I see many people doing construction without permits. Don't do it. It will cost you more later. I've been to Town meetings where people were given large fines because their neighbors reported them to the local authorities about illegal construction. Do not make this mistake. Even small touch-ups might need a permit. It's better to spend a few bucks here, than having to pay for it later and a big fat fine.

Step 5 - Keep within the plans.

Two major factors can make or break a construction: cash flow and schedule. If you do not have your cash flow prepared, you will exceed your schedule. If you don't have a schedule or exceed it, you will spend your cash flow.

Spend enough time in the planning phase, so you don't have delays when you start your construction. If possible, ask your architect to use software like BIM - Building Information Modeling. This software will overlay all of the projects and allow you to check if there's any conflict.

When I built One by Tross, in Bay Harbor Islands, FL, our architect didn't use this program. The result was that in almost every step of the construction, we had to stop for a couple of days for them to re-do the plan, submit to the City, get the approvals, and only then we would continue.

Problems such as the AC ducts overlapping the plumbing, the electrical, structural, etc.

If you are doing a quick flip, plan before, so you only stop at the end once you start. AND AVOID CHANGING ANYTHING DURING CONSTRUCTION!

Step 6 - Sell your flip with a professional

Yes, I'm a real estate agent, and you might think that this is the time when I'm selling you my expertise, and how you should hire me (or other professional), etc. That's true; however, I'm going to point out some reasons you should work with a professional, and you tell me if you agree or not.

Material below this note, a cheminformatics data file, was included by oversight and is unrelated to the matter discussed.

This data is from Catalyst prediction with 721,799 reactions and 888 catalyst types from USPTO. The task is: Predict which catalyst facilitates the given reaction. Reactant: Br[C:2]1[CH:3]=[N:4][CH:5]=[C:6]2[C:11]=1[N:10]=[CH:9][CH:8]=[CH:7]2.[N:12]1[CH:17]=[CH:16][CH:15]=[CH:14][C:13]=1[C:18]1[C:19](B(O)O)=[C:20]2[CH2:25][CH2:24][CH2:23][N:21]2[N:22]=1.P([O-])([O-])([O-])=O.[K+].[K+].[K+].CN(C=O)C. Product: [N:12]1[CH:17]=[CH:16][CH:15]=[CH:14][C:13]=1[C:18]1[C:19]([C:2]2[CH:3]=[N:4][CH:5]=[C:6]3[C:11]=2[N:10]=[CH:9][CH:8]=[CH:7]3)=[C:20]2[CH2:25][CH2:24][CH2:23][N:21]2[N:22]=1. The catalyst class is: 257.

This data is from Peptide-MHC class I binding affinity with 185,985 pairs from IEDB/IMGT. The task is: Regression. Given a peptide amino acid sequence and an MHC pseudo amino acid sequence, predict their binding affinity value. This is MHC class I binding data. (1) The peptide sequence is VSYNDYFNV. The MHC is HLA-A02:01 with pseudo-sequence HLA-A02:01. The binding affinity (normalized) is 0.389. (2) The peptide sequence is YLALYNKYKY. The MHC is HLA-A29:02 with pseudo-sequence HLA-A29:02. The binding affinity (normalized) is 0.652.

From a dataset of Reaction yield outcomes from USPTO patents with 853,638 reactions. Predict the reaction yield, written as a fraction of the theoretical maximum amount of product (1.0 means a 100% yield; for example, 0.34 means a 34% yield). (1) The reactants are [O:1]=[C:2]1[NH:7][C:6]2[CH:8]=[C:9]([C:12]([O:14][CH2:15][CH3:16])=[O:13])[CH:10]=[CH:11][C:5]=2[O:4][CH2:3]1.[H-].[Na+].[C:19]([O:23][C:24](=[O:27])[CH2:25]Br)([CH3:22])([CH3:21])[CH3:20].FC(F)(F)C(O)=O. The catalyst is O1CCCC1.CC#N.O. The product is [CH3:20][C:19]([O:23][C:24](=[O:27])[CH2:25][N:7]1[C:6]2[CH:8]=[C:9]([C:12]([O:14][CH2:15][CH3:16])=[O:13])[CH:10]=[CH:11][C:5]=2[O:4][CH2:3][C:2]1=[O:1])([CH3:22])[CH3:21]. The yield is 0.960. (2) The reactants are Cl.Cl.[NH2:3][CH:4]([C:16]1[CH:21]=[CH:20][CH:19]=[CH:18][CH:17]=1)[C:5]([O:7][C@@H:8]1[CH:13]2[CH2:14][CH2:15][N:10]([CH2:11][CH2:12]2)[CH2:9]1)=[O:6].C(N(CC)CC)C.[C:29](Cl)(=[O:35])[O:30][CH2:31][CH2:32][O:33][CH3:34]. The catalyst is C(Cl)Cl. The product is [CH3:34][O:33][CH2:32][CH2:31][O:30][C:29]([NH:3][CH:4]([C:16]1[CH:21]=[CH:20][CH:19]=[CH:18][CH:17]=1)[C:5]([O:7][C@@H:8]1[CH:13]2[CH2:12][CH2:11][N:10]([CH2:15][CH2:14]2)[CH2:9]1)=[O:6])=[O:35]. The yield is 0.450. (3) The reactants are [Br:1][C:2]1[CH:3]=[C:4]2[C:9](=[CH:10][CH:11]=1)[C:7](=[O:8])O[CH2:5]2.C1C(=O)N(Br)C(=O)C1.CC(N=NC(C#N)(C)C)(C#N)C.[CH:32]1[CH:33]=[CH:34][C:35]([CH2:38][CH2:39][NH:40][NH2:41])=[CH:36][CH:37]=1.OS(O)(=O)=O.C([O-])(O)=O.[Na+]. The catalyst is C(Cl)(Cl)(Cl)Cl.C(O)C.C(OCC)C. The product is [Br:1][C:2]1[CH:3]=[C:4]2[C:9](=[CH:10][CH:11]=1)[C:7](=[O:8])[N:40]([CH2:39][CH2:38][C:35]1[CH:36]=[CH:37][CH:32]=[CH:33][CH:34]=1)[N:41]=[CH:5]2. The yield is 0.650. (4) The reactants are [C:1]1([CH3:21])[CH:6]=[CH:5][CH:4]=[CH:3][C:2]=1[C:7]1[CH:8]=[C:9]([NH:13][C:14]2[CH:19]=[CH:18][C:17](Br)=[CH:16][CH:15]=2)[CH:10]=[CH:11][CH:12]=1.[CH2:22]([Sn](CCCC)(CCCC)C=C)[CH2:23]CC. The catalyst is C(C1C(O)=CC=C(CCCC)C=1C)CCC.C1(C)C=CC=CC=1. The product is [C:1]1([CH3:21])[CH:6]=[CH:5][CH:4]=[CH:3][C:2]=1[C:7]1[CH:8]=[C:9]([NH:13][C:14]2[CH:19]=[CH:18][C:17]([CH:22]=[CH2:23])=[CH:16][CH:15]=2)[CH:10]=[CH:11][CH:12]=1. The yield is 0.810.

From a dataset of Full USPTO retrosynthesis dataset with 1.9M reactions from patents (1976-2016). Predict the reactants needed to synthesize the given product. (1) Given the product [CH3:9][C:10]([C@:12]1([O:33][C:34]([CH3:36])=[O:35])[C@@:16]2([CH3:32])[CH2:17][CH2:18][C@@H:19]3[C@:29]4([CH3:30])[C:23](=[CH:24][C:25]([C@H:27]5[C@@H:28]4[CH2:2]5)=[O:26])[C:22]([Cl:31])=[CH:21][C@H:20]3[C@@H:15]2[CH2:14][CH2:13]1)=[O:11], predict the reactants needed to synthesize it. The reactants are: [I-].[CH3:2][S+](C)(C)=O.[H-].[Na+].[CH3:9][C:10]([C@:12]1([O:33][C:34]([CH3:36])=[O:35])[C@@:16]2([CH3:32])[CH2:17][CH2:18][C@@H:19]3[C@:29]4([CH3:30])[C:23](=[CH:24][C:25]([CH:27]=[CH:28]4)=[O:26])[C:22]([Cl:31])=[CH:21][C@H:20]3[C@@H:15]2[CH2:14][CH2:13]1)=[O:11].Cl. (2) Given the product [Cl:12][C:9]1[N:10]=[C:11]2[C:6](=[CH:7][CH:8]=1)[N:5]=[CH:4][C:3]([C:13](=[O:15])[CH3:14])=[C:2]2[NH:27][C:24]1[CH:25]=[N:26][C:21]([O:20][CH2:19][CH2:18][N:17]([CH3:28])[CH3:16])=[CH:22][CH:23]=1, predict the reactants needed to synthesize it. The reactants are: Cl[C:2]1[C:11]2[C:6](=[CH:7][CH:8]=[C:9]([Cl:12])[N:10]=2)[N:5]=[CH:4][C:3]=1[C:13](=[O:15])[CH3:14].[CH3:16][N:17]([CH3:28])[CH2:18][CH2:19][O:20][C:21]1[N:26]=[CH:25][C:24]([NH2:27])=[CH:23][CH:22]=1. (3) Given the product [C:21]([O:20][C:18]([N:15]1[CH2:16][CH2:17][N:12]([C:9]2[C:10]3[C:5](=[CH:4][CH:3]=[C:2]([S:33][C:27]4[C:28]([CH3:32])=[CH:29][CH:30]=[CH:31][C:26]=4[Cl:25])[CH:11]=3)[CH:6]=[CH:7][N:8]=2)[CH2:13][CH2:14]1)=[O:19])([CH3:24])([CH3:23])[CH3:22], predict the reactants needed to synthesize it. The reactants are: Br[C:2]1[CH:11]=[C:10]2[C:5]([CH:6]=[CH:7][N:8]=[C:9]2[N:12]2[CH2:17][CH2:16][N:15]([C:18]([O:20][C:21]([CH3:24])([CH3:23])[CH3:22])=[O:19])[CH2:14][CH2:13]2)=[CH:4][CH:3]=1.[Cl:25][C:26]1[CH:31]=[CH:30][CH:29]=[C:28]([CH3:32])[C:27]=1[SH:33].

• Expertise - using real estate agents specialized in your market will expose you to the right people. Yes, you can put a sign on your garden, and even publishing it on Zillow. But you are only going to be shown to a limited amount of people. A (good) real estate professional is always actively promoting himself, the area he specializes and products. Even when he promotes your neighbor's house, you will be benefited, just because the realtor will always show several options for the buyer.

  • Information vs. Opinion - while most of the people have an opinion, or a guess, of how much their property worth, a good realtor will do a proper market analysis, with more information to her disposal than to a FSBO that doesn't have access to the Multiple Listing System (MLS). Pricing the property right is 90% of your sale and will avoid back and forth of offers and speculation.

  • Lack of emotion for the deal - I've been there. I've built and tried to sell, or negotiate, by myself. You know what the problem is? I know exactly how much work I put on it and was 1) overvaluing my project and 2) taking offense every attempt of the buyer to bring the price down. The realtor is there to do the best for the deal, meaning making everyone happy: buyer pays less; seller accepting an offer (way) above their cost; agents getting their commission.

Those are 3, but not exclusively, reasons you should work with a professional. In the end, your job is to make an excellent project to be sold. Once your work is done, the real estate agent will do his magic, and you will get your money.

Now, are you ready for your next flip?